When travel writer Nina Karnikowski was offered a once in a lifetime trip around Africa on a private jet she did what few would do. She told her editor that she was going to pass on the chance to spend 19 days visiting gorillas in Rwanda, exploring Ethiopia’s ancient rock-art churches and a whole lot more and instead emailed her publisher with the idea for this book.

Go Lightly, How to travel without hurting the planet, is full of tips to inspire readers to explore our beautiful planet as lightly as possible. As well as sharing how to choose the least impactful ways to travel Nina shares tips on how to protect wildlife and bring more mindful practices into your daily travel life.

Go Lightly features interviews with Conscious Travel Heroes including conservationist and filmmaker Céline Cousteau and photographer Jimmy Nelson, and is illustrated by Vietnamese illustrator Xuan Loc Xuan.

You can help support local book shops by picking up a copy in person (if they don’t already have it on the shelves just ask and they’ll be able to order it in), or if you’d like to buy one right now you can find Go Lightly on Booktopia here.  

AllTrails Pro

For the hiker, mountain biker, rock climber, snowshoer, or city roamer in your life, an AllTrails Pro subscription is the gift of a whole lot of trails and tracks to explore around the world.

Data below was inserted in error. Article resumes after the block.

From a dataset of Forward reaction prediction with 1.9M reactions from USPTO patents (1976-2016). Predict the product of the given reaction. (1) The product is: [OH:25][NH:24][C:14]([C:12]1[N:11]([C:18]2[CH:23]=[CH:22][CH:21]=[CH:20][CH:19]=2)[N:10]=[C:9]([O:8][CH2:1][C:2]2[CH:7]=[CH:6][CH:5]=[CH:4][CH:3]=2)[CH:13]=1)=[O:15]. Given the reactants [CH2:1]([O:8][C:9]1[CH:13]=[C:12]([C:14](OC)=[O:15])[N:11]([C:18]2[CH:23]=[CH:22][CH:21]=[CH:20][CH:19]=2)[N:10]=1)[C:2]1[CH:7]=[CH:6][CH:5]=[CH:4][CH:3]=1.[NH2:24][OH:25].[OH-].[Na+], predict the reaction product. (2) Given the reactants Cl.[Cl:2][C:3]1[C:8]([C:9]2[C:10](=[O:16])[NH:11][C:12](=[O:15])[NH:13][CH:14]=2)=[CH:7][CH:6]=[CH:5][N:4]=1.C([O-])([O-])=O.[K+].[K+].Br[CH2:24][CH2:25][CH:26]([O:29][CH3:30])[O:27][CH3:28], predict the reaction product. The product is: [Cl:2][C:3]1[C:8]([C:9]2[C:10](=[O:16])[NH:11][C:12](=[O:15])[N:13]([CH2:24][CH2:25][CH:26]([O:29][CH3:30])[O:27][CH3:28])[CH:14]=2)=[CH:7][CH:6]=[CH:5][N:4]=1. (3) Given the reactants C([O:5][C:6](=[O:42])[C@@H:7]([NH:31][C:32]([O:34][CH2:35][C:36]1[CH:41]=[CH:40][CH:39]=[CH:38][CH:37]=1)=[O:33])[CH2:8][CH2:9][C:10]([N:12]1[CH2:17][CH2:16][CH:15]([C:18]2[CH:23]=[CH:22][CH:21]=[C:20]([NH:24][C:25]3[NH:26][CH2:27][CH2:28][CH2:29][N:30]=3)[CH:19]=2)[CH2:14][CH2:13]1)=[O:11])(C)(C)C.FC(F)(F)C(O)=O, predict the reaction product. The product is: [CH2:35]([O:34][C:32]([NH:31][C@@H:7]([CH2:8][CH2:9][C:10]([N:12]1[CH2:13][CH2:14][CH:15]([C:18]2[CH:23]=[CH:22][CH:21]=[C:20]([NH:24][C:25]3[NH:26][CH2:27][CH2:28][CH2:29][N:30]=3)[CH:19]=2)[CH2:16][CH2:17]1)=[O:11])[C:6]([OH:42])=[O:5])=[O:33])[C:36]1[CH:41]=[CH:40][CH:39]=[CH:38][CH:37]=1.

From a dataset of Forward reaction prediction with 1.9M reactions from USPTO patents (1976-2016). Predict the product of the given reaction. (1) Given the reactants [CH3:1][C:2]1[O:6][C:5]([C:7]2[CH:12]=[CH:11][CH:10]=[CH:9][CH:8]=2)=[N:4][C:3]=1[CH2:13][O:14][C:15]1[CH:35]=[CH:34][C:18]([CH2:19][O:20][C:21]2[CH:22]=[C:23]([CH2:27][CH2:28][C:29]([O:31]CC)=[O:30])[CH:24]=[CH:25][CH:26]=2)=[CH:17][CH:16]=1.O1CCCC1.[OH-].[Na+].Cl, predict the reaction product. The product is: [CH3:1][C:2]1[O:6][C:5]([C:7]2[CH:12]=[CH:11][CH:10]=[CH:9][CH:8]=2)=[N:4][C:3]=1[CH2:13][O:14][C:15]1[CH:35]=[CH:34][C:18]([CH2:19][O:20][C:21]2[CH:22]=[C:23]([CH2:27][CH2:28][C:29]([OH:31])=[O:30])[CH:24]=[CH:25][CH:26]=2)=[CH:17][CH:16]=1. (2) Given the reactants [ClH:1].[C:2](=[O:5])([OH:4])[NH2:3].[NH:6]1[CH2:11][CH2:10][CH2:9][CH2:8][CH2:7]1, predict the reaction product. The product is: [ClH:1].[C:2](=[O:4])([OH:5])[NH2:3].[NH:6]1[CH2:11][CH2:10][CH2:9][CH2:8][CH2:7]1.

AllTrails has more than 200,000 trails and walks to do, with around 9,500 in Australia alone, including wild walks, national parks, and city walks with reviews and photos from other hikers and campers who came before you.

While the free version of AllTrails has all of the maps to get you going, the Pro version has some great extra features including map overlays with live weather, air quality, light pollution and pollen data.

When you go Pro you also have access to offline maps so you can use GPS to navigate even when you can’t get any phone service. The Pro version also has a great safety feature called Lifeline, which allows you to share the details of your trail with friends and family.

With Lifeline you can make anyone a safety contact. They don’t need to be on AllTrails too, as long as you know their email or phone number you can share the trail you’ll be going on, your planned starting time and date, as well as updates from the trail.